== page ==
Nancy SmithNancy Smith
Temperatures climbed comfortably into the 60s and partly sunny skies kept sunburns at bay as Pioneer Park Days unfolded this year in Zolfo Springs, Fla.
Boy, what a fun way to start the show season! Familiar fired-up engine smells mingled soothingly with such Southern food aromas as deep fried 'gator (as in alligator), boiled peanuts and strawberries. We'd sit and chat under the palm trees with tractor and engine exhibitors, eat a bit, sit and chat, eat a bit. You know.
Driving along Florida State Route 64 from Tampa to Zolfo Springs, we saw orchard after orchard of orange trees, their crops mostly harvested for the year. Farming differs dramatically there from here in Kansas, and seeing all those orchards made us wonder what sort of machinery would predominate at the show. Would it be all hi-crop and orchard tractors?
Well, no, as a matter of fact. Most of the tractors at Zolfo looked so familiar, we could have BEEN in Kansas - except for those palm trees and the temperatures. With so much to see and do, I made no 'official' count, but I can remember seeing only one hi-crop -Norm Nickerson's impressive John Deere 420, pictured on page 28 of this issue. And only one orchard tractor - a scale-model Allis-Chalmers.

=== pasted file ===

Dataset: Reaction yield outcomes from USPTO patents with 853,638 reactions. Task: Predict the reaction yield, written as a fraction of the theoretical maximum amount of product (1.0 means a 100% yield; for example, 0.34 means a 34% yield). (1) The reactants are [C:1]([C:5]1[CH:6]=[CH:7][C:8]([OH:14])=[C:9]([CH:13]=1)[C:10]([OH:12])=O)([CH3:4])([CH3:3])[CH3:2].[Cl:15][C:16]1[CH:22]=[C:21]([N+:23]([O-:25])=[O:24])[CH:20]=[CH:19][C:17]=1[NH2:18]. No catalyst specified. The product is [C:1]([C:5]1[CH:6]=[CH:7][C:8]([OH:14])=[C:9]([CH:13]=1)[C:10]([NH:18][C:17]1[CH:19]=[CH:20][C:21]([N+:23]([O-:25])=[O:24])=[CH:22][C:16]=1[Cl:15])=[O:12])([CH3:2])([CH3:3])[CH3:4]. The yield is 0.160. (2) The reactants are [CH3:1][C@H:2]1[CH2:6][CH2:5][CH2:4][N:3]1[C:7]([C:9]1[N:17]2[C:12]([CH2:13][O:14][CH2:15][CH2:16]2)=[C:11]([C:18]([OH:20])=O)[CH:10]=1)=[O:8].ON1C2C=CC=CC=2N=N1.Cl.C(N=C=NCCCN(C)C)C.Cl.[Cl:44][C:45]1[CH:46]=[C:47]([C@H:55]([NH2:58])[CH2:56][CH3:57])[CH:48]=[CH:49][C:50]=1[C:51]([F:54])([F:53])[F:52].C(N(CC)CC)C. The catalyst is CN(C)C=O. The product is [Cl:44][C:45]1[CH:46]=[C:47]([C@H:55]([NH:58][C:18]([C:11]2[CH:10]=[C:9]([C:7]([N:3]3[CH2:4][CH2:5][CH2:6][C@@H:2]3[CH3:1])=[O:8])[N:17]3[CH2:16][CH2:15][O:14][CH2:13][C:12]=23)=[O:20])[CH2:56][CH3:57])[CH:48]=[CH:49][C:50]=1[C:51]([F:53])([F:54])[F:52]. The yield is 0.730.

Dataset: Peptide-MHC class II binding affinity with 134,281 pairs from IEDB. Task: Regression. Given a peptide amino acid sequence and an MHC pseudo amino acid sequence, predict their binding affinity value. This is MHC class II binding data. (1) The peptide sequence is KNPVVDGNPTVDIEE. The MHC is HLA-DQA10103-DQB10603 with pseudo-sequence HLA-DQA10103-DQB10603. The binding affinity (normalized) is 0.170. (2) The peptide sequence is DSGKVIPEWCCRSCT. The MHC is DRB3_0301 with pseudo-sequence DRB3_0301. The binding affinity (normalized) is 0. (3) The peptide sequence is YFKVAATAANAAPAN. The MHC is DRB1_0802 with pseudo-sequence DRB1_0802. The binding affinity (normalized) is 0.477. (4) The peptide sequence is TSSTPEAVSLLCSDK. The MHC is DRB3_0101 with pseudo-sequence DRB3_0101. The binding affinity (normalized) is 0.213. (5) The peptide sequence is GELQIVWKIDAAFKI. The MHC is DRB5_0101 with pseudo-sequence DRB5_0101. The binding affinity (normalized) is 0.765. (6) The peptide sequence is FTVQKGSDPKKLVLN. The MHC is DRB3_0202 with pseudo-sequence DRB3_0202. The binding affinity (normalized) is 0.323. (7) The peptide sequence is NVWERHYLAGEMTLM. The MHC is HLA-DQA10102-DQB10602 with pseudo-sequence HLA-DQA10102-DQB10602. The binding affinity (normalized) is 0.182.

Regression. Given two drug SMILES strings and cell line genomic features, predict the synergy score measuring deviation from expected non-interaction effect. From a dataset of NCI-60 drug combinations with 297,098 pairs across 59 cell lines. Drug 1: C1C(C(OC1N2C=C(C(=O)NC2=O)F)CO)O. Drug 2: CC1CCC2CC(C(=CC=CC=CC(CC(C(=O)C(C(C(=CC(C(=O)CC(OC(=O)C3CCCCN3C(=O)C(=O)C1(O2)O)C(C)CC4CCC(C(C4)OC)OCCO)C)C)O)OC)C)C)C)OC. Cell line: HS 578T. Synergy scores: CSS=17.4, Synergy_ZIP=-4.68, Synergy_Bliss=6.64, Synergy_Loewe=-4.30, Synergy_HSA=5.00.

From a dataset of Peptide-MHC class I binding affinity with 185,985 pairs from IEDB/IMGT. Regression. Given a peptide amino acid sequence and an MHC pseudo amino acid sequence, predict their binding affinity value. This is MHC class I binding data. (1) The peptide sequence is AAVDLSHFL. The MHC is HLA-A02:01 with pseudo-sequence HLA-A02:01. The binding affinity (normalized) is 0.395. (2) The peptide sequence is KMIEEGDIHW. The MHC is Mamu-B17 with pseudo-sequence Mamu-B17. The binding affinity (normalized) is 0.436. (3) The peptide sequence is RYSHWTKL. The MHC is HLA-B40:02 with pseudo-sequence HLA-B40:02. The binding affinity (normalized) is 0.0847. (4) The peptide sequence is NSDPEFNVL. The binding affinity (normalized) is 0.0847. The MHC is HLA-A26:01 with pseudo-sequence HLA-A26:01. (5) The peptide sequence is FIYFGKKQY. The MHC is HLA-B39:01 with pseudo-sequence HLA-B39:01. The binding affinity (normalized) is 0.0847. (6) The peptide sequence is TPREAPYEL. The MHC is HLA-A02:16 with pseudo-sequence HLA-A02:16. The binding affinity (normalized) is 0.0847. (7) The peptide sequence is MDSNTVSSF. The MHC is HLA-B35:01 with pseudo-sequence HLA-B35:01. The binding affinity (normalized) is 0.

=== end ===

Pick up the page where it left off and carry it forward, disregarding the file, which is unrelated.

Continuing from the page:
The diversity of the tractors at Zolfo no doubt reflects the 'reunion' character of the show - with snowbird farmers coming in from all parts of the country, and bringing their favorite machines from home.
It also surely reflects the lengths, literally, you die hard collectors of old iron will go to get your hearts' desire. And it shows that although agricultural crops differ dramatically from coast to coast, vintage farm equipment looks, feels and smells quite familiar all across the USA. We thank Jane Long, Pioneer Park Days coordinator, and each of you who took the time to talk with us or be photographed by us - or feed us! We're looking forward to the next show, up north here somewhere, and we're ready to return to Zolfo anytime.